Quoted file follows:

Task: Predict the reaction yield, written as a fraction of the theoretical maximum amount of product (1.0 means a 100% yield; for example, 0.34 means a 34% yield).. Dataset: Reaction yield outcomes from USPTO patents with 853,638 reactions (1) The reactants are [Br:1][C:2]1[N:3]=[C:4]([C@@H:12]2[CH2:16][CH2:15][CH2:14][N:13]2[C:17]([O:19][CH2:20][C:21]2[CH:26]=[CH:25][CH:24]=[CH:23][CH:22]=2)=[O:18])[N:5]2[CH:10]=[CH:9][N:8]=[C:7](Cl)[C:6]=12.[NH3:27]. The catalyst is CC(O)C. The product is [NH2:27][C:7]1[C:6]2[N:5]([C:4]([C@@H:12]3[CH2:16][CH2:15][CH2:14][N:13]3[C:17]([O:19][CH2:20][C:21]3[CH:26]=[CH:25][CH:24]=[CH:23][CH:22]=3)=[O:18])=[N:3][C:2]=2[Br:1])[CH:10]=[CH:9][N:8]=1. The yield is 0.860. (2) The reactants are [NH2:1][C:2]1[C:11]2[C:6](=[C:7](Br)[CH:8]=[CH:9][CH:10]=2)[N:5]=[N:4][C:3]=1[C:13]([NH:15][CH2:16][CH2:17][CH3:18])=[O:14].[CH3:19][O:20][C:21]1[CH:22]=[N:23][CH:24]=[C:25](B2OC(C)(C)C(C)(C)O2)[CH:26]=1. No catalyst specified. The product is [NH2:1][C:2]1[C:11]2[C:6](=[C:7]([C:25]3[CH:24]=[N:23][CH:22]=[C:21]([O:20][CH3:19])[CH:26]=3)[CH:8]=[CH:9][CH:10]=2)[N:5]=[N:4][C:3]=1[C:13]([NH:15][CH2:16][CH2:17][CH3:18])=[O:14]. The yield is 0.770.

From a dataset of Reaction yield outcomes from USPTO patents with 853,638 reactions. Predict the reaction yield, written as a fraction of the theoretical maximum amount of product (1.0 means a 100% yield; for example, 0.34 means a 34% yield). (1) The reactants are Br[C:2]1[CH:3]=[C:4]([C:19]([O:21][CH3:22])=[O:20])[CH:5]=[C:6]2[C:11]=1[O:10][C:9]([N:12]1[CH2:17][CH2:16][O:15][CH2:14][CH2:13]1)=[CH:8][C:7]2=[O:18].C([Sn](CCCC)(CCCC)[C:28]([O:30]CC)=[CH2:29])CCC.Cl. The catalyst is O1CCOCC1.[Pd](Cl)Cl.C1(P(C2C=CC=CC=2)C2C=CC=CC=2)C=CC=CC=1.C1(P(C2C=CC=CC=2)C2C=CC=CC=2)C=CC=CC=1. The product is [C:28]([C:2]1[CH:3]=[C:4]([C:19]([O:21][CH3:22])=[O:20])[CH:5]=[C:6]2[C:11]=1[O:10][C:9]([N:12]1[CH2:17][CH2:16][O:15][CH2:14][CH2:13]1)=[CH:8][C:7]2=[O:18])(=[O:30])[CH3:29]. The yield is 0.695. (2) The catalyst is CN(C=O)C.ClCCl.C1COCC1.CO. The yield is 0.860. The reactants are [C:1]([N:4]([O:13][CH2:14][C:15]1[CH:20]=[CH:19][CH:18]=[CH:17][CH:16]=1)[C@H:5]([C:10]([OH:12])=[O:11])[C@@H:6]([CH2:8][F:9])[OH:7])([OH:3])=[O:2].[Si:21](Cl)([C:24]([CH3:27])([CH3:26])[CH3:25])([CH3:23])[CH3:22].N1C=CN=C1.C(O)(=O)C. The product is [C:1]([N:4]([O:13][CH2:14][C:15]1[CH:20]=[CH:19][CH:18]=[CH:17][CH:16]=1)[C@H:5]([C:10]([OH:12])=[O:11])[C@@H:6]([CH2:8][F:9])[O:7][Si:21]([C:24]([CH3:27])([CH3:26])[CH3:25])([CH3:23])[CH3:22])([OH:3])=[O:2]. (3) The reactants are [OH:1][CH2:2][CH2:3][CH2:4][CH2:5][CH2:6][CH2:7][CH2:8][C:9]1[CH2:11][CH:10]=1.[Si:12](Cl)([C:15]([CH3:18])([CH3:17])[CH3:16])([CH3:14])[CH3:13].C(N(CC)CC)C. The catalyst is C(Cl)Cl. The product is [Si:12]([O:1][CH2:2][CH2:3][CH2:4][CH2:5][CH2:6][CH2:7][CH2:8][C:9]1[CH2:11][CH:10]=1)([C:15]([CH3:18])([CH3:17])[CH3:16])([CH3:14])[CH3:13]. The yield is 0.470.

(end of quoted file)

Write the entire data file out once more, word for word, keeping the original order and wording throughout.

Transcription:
Task: Predict the reaction yield, written as a fraction of the theoretical maximum amount of product (1.0 means a 100% yield; for example, 0.34 means a 34% yield).. Dataset: Reaction yield outcomes from USPTO patents with 853,638 reactions (1) The reactants are [Br:1][C:2]1[N:3]=[C:4]([C@@H:12]2[CH2:16][CH2:15][CH2:14][N:13]2[C:17]([O:19][CH2:20][C:21]2[CH:26]=[CH:25][CH:24]=[CH:23][CH:22]=2)=[O:18])[N:5]2[CH:10]=[CH:9][N:8]=[C:7](Cl)[C:6]=12.[NH3:27]. The catalyst is CC(O)C. The product is [NH2:27][C:7]1[C:6]2[N:5]([C:4]([C@@H:12]3[CH2:16][CH2:15][CH2:14][N:13]3[C:17]([O:19][CH2:20][C:21]3[CH:26]=[CH:25][CH:24]=[CH:23][CH:22]=3)=[O:18])=[N:3][C:2]=2[Br:1])[CH:10]=[CH:9][N:8]=1. The yield is 0.860. (2) The reactants are [NH2:1][C:2]1[C:11]2[C:6](=[C:7](Br)[CH:8]=[CH:9][CH:10]=2)[N:5]=[N:4][C:3]=1[C:13]([NH:15][CH2:16][CH2:17][CH3:18])=[O:14].[CH3:19][O:20][C:21]1[CH:22]=[N:23][CH:24]=[C:25](B2OC(C)(C)C(C)(C)O2)[CH:26]=1. No catalyst specified. The product is [NH2:1][C:2]1[C:11]2[C:6](=[C:7]([C:25]3[CH:24]=[N:23][CH:22]=[C:21]([O:20][CH3:19])[CH:26]=3)[CH:8]=[CH:9][CH:10]=2)[N:5]=[N:4][C:3]=1[C:13]([NH:15][CH2:16][CH2:17][CH3:18])=[O:14]. The yield is 0.770.

From a dataset of Reaction yield outcomes from USPTO patents with 853,638 reactions. Predict the reaction yield, written as a fraction of the theoretical maximum amount of product (1.0 means a 100% yield; for example, 0.34 means a 34% yield). (1) The reactants are Br[C:2]1[CH:3]=[C:4]([C:19]([O:21][CH3:22])=[O:20])[CH:5]=[C:6]2[C:11]=1[O:10][C:9]([N:12]1[CH2:17][CH2:16][O:15][CH2:14][CH2:13]1)=[CH:8][C:7]2=[O:18].C([Sn](CCCC)(CCCC)[C:28]([O:30]CC)=[CH2:29])CCC.Cl. The catalyst is O1CCOCC1.[Pd](Cl)Cl.C1(P(C2C=CC=CC=2)C2C=CC=CC=2)C=CC=CC=1.C1(P(C2C=CC=CC=2)C2C=CC=CC=2)C=CC=CC=1. The product is [C:28]([C:2]1[CH:3]=[C:4]([C:19]([O:21][CH3:22])=[O:20])[CH:5]=[C:6]2[C:11]=1[O:10][C:9]([N:12]1[CH2:17][CH2:16][O:15][CH2:14][CH2:13]1)=[CH:8][C:7]2=[O:18])(=[O:30])[CH3:29]. The yield is 0.695. (2) The catalyst is CN(C=O)C.ClCCl.C1COCC1.CO. The yield is 0.860. The reactants are [C:1]([N:4]([O:13][CH2:14][C:15]1[CH:20]=[CH:19][CH:18]=[CH:17][CH:16]=1)[C@H:5]([C:10]([OH:12])=[O:11])[C@@H:6]([CH2:8][F:9])[OH:7])([OH:3])=[O:2].[Si:21](Cl)([C:24]([CH3:27])([CH3:26])[CH3:25])([CH3:23])[CH3:22].N1C=CN=C1.C(O)(=O)C. The product is [C:1]([N:4]([O:13][CH2:14][C:15]1[CH:20]=[CH:19][CH:18]=[CH:17][CH:16]=1)[C@H:5]([C:10]([OH:12])=[O:11])[C@@H:6]([CH2:8][F:9])[O:7][Si:21]([C:24]([CH3:27])([CH3:26])[CH3:25])([CH3:23])[CH3:22])([OH:3])=[O:2]. (3) The reactants are [OH:1][CH2:2][CH2:3][CH2:4][CH2:5][CH2:6][CH2:7][CH2:8][C:9]1[CH2:11][CH:10]=1.[Si:12](Cl)([C:15]([CH3:18])([CH3:17])[CH3:16])([CH3:14])[CH3:13].C(N(CC)CC)C. The catalyst is C(Cl)Cl. The product is [Si:12]([O:1][CH2:2][CH2:3][CH2:4][CH2:5][CH2:6][CH2:7][CH2:8][C:9]1[CH2:11][CH:10]=1)([C:15]([CH3:18])([CH3:17])[CH3:16])([CH3:14])[CH3:13]. The yield is 0.470.